When your toddler asks you about something they don’t understand, take the time to explain it to them using simple language. Usually, they ask about animals, body parts, or colors. If you are unsure of what your toddler is asking, try to clarify the question before answering.

The amounts of language that your toddler understands will vary from child to child. Some toddlers may be able to follow complex explanations, while others will only be able to understand very basic concepts. As your child’s language skills develop, you can gradually give them more detailed explanations.

Language delays are common in toddlers, so don’t worry if your child’s language skills aren’t quite up to par. Just make sure that you are patient and take the time to explain things to them in a way that they can understand.

7 Tips to Improve Your Toddler's Vocabulary
Photo by Vanessa Loring on Pexels

5. Repeat words and phrases

Repetition is a great way to help toddlers learn new words. Say the words out loud and use them in different contexts to help your toddler remember them. Language delays can be frustrating for both parents and children, but with a little patience and practice, most toddlers will eventually catch up.

Conditional praise and reward can also help encourage toddlers to learn new words. For example, if your toddler successfully repeats a new word after you say it, offer a special treat or a hug. Praises such as “good job” can also help boost your toddler’s confidence and encourage them to learn more words.

Be careful with inflated praise, however. While it’s important to encourage your toddler, it’s also important to be realistic. Telling your toddler that they are “the best word-speller in the world” when they can only spell one word may set them up for disappointment and frustration later on.

6. Sing nursery rhymes and children’s songs

Limited vocabulary words can make it difficult for toddlers to understand what is being said to them. Many popular nursery rhymes and children’s songs use simple words and phrases that can help teach toddlers new vocabulary. You can even sing some of the lullabies to your child that are their favorite.

Songs like “Baa, Baa, Black Sheep”, “Twinkle, Twinkle, Little Star”, and “The Wheels on the Bus” are great ways to teach toddlers about the alphabet, colors, and transportation. It also helps to teach them the different sounds that animals or vehicles make.

7. Use sign language

Signing can be a fun and easy way for toddlers to learn new words. 

Some parents choose to start teaching their baby sign language as early as 6 months old.

There are a variety of sign language resources available to help you get started. Platforms like Signing Time and Baby Signing Time offer online classes, videos, and songs that teach common signs. You can also find books and flashcards that focus on teaching sign language to babies.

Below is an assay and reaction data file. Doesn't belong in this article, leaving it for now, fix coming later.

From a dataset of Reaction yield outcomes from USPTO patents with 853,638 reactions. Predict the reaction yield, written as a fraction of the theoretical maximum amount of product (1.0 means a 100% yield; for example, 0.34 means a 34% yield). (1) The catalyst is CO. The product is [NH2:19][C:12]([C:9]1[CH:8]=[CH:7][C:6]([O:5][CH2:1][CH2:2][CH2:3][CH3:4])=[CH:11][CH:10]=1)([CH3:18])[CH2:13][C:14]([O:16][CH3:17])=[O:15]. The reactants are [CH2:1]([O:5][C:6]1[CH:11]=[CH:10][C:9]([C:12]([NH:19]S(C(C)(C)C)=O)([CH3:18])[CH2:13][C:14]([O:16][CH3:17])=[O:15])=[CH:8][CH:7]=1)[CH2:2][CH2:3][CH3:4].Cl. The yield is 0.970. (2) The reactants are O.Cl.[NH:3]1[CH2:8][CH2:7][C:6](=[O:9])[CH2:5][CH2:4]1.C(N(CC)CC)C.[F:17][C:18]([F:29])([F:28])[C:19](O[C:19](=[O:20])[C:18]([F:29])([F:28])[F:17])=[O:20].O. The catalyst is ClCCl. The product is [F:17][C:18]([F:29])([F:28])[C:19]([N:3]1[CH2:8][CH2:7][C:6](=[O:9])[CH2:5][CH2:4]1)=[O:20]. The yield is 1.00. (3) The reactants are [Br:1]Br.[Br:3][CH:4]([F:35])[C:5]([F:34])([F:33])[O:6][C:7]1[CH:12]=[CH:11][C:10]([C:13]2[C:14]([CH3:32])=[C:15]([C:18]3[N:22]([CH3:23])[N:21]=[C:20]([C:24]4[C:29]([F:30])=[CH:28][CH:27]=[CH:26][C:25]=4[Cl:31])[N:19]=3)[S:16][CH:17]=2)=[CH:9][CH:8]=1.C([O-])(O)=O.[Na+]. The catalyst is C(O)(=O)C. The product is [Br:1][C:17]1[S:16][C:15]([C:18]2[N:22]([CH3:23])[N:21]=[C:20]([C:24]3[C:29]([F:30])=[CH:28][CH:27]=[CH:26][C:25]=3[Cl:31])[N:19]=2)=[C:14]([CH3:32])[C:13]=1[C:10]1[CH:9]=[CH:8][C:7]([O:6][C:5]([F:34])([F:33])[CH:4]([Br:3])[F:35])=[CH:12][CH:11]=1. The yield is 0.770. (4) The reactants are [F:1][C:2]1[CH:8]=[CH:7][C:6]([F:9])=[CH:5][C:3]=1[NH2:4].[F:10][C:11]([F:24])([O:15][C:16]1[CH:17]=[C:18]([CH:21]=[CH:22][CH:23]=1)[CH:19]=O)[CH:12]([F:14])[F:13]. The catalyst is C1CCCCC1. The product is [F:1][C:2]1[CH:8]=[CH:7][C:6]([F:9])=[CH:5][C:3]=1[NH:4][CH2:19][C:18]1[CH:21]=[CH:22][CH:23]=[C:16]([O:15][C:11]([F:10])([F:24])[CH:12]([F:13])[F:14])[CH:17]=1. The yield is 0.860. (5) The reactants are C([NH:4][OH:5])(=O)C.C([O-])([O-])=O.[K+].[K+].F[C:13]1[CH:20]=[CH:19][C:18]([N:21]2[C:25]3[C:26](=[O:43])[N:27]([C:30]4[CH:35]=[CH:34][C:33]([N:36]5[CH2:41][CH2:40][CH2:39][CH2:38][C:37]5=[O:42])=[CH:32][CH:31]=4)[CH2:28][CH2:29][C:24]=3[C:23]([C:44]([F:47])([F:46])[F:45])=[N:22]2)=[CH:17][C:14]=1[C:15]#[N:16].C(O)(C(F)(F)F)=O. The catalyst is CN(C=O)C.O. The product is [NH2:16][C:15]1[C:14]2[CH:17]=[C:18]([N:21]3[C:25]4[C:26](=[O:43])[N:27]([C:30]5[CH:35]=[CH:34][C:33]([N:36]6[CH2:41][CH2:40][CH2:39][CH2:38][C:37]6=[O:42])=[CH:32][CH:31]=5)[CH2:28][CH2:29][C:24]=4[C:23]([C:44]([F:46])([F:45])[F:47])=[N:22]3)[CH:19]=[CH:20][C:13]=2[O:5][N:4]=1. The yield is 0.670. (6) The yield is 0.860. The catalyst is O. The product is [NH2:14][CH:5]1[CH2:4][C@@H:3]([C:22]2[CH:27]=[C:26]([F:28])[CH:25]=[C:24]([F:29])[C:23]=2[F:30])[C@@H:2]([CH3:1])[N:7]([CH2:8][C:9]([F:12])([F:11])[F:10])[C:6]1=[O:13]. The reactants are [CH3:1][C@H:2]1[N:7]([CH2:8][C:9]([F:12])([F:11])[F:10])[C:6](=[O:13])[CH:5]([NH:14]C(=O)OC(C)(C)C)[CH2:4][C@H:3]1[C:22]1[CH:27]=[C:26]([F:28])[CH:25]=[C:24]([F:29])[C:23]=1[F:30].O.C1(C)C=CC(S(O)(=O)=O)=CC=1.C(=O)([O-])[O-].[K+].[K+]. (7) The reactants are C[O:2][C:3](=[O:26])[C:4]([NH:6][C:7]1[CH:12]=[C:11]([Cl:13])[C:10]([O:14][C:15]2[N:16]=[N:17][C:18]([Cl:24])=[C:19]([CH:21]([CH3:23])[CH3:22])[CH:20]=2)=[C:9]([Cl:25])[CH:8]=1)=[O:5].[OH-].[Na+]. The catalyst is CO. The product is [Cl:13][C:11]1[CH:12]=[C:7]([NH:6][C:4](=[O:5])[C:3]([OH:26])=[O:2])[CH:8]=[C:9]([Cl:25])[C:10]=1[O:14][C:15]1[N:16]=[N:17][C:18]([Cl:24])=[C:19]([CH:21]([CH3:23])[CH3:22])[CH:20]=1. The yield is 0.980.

When introducing sign language to your baby, start with a few simple signs and gradually add more as your baby becomes more comfortable. Some of the most common signs to start with include: eat, drink, more, all done, and baby.

Giving your baby the ability to communicate using sign language may help them feel more confident in what they communicate.


If they do good work and their vocabulary is improving, don’t forget to always praise your child since the absence of praise signifies disapproval. If they are doing well, praise them!

If you’re not praising your child, they may think that they’re doing something wrong. It’s important to provide positive reinforcement when your child does something you approve of. This will help them feel good about themselves and continue to behave in a way that you’re happy with.

But if the tips we’ve mentioned don’t improve your toddler’s vocabulary, consider whether they are having other more underlying problems. If your toddler is not meeting developmental milestones, has trouble communicating with another person, or has an attention disorder, then they may need professional help to improve their vocabulary.

A toddler with speech delays may try and say some words, but they may have trouble forming the right sounds to make words. Language difficulties can also be caused by hearing problems.

If you suspect that your toddler has a hearing problem, consult your pediatrician. Early diagnosis and treatment of hearing problems can help ensure that your toddler’s language skills develop normally.

Be the best parent for your children. Read more on Mindful Parent to help you connect with your children and learn more about parenting.